German Leading Economic Index fell in June
The German Leading Economic Index declined in June after rising marginally in May, while its Coincident Economic Index increased, says The Conference Board.
The Leading Economic Index (LEI) indicates the future direction of economic activity, the higher the number the greater the likelihood of growing economic activity. The Coincident Economic Index (CEI) measures current economic conditions – it helps investors and economists pinpoint where an economy is in the business cycle.
Leading Economic Index (LEI)
Germany’s LEI fell by 0.1% in June compared to May. The LEI in May had risen by 0.1% and by 0.2% in April.
June’s largest negative contributions came from consumer confidence and new orders in investment goods industries.
During the first half of 2014, the LEI grew by 1.5% (equivalent to 3% annually), approximately the same rate as in the second half of 2013. In recent months, the strengths among the leading indicators have become more widespread.
Of the seven components that make up the LEI, three contributed positively. Below is a list of the seven components and how they contributed to June’s result:
- yield spread (positive),
- stock prices (positive),
- inventory change (positive),
- new residential construction orders (negative),
- consumer confidence (negative),
- new orders in investment goods industries(negative),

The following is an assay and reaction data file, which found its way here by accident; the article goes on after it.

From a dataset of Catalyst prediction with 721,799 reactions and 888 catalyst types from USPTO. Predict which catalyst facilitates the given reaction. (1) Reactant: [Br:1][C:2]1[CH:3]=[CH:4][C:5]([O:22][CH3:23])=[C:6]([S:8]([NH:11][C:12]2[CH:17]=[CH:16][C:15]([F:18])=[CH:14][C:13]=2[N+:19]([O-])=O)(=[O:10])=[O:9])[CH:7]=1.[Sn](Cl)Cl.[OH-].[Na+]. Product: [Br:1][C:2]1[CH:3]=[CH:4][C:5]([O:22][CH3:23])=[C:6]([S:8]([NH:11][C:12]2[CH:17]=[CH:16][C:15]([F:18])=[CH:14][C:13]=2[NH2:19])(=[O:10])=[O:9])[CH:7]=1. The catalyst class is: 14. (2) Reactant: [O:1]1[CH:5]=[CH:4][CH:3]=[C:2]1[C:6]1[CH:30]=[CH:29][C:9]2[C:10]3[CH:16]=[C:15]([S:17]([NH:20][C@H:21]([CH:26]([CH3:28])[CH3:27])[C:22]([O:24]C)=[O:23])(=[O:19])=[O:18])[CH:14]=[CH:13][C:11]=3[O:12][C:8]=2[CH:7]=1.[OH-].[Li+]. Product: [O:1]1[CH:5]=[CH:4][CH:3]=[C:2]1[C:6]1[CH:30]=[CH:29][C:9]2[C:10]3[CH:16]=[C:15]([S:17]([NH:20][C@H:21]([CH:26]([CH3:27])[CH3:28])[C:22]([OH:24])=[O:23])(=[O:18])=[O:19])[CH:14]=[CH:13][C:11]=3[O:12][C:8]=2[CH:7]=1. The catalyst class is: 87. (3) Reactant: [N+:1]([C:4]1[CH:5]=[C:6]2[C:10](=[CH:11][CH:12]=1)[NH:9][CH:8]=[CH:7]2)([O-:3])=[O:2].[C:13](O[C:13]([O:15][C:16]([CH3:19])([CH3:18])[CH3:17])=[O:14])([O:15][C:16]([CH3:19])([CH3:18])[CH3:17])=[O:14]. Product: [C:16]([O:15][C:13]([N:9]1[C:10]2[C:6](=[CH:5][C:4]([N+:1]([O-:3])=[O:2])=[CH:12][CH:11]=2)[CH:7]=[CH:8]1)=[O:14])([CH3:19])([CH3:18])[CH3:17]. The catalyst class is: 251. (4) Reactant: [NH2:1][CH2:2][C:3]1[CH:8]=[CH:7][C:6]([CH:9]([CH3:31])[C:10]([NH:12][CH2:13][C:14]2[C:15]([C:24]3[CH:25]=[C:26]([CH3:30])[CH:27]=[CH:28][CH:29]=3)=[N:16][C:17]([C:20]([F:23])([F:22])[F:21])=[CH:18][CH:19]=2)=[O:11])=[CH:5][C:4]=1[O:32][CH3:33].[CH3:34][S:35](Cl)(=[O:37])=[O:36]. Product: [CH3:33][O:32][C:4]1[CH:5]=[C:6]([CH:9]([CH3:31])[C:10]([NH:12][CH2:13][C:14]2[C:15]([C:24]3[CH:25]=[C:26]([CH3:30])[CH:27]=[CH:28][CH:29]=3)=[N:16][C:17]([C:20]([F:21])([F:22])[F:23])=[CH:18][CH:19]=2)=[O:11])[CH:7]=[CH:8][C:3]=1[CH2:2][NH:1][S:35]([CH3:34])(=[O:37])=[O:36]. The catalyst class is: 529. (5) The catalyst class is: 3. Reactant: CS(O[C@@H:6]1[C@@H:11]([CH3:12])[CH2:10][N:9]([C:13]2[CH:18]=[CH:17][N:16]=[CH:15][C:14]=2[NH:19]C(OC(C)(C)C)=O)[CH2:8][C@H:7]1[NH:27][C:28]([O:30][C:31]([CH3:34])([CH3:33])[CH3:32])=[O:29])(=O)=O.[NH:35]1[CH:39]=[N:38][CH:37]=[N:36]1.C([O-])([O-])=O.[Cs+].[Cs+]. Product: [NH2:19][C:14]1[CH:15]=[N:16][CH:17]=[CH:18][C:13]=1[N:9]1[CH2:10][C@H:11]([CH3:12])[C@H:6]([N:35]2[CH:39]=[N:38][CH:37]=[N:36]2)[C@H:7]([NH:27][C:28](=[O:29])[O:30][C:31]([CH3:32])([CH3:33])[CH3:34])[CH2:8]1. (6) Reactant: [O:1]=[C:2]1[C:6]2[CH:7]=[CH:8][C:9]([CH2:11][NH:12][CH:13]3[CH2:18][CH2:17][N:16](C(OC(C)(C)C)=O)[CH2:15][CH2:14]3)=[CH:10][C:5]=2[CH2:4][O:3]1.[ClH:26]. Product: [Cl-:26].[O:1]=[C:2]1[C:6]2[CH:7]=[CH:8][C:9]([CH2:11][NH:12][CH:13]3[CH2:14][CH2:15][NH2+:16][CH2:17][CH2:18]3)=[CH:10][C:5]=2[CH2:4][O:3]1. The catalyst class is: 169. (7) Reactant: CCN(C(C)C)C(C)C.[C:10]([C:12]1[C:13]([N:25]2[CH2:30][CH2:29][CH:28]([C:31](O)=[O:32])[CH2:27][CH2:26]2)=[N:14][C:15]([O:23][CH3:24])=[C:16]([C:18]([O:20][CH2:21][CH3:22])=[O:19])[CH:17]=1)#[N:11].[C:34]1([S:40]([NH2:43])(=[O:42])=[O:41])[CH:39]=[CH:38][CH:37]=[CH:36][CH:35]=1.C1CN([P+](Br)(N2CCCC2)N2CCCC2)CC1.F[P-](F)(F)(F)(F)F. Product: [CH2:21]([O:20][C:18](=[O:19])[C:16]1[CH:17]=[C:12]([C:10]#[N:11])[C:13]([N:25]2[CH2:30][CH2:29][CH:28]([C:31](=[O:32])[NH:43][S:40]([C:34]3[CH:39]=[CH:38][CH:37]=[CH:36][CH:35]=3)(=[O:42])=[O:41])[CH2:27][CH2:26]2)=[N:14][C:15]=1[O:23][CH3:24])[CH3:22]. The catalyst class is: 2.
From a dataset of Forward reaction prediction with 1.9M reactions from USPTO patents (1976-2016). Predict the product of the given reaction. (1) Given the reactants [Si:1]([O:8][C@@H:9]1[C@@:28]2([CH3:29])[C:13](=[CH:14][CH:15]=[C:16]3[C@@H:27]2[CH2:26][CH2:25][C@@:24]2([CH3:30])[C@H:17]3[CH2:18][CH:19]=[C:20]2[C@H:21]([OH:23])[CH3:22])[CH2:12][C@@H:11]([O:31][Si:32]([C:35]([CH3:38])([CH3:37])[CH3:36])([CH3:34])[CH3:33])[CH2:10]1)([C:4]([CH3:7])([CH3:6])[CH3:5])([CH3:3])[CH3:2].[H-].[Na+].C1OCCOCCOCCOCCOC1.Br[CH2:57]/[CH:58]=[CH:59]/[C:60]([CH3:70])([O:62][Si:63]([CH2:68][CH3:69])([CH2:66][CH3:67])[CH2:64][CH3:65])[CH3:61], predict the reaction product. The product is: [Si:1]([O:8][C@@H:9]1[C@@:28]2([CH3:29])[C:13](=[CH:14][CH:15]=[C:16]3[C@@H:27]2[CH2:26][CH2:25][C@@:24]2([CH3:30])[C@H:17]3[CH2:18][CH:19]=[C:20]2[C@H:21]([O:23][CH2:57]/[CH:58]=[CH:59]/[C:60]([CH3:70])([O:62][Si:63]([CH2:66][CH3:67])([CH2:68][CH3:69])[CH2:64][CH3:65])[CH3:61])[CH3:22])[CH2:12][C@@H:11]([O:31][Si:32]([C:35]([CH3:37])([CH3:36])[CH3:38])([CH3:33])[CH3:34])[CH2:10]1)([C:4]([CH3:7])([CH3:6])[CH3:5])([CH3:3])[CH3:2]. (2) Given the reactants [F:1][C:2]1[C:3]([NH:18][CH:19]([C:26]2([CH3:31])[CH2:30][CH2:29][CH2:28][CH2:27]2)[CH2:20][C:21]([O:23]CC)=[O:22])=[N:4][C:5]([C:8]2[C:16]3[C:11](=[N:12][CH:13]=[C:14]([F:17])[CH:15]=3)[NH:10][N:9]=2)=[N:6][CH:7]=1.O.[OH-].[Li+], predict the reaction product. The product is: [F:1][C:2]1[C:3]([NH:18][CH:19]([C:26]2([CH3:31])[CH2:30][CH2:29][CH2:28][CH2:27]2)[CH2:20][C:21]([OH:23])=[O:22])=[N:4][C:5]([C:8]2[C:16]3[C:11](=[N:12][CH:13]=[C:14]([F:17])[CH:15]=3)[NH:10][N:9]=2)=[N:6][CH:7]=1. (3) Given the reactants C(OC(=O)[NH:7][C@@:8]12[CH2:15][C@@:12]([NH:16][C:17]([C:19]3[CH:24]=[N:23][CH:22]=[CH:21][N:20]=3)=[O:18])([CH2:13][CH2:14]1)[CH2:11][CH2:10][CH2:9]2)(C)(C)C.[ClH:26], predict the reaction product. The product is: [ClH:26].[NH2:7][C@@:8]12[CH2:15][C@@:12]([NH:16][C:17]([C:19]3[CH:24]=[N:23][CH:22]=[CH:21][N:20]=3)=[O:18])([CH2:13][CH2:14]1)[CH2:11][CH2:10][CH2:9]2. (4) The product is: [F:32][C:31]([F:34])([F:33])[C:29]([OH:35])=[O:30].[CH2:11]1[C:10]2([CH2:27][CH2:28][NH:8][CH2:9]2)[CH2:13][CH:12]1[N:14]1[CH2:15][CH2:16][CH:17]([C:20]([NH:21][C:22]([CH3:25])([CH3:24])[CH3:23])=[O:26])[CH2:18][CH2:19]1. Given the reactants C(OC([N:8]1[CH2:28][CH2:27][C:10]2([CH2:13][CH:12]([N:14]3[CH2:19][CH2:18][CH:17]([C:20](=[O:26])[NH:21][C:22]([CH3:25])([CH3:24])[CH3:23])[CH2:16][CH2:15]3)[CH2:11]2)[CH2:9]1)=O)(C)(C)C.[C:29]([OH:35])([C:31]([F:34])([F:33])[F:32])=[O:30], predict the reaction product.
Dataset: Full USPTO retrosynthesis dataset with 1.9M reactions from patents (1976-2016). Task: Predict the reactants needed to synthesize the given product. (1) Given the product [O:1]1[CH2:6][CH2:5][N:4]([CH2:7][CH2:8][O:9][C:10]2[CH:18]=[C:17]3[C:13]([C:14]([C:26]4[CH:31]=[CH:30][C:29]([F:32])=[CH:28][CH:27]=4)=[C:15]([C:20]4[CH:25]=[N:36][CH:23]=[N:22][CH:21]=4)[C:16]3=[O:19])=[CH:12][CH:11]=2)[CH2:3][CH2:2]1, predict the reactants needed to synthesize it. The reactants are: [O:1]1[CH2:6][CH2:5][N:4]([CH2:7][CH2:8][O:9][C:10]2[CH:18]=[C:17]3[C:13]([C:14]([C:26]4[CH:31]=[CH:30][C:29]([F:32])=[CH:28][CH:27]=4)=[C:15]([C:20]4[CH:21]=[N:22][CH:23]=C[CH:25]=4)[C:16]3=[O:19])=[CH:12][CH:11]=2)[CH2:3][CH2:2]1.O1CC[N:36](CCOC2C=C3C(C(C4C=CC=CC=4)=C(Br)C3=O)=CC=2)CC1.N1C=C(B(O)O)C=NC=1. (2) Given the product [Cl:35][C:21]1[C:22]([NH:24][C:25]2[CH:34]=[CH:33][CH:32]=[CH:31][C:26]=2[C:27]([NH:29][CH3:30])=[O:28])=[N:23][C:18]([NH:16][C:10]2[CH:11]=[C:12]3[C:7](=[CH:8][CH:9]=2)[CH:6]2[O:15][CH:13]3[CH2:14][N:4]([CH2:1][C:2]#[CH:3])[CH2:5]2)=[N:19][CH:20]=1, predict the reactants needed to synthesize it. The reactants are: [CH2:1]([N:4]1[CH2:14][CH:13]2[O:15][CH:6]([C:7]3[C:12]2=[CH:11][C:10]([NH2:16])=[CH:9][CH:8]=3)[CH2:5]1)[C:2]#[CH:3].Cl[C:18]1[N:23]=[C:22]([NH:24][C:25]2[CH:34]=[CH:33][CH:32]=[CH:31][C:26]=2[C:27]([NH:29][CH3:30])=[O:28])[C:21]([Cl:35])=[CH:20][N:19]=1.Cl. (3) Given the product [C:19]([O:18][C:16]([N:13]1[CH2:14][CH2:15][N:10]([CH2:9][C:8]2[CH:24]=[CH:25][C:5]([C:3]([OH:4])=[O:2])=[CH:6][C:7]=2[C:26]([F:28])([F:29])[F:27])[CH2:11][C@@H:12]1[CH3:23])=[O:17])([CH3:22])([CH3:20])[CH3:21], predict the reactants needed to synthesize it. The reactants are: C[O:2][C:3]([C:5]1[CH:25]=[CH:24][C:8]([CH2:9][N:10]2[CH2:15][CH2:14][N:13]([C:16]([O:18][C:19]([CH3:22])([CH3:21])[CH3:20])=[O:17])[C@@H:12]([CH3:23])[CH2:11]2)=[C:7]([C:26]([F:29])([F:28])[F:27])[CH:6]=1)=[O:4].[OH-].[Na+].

- gross enterprises and properties income (unchanged).
The LEI for Germany stood at 110.1 at the end of June (2004=100).
Coincident Economic Index (CEI)
Germany’s CEI improved by 0.2% in June compared to May. It has been improving moderately during the first six months of 2014. Taken together, figures accumulated so far this year point to moderate economic expansion during the second half of 2014, at a pace that is unlikely to speed up.
CEI had increased by 0.1% and 0.2% in April and May respectively.
Of the four components that make up the CEI, three contributed positively to June’s figure:
- industrial production (positive),
- employed persons (positive),
- retail trade (positive).
- manufacturing sales (negative).
June’s CEI stood at 108.4 (204=100). During the first half of 2014, Germany’s CEI rose by 0.6%, with three of the components contributing positively.
(Data source: The Conference Board)
Earlier this month, Germany’s Federal Statistical Office reported that factory orders plunged by 3.2% in June compared to May (which fell 1.6%). The same office posted a 1.8% decline in industrial production in May.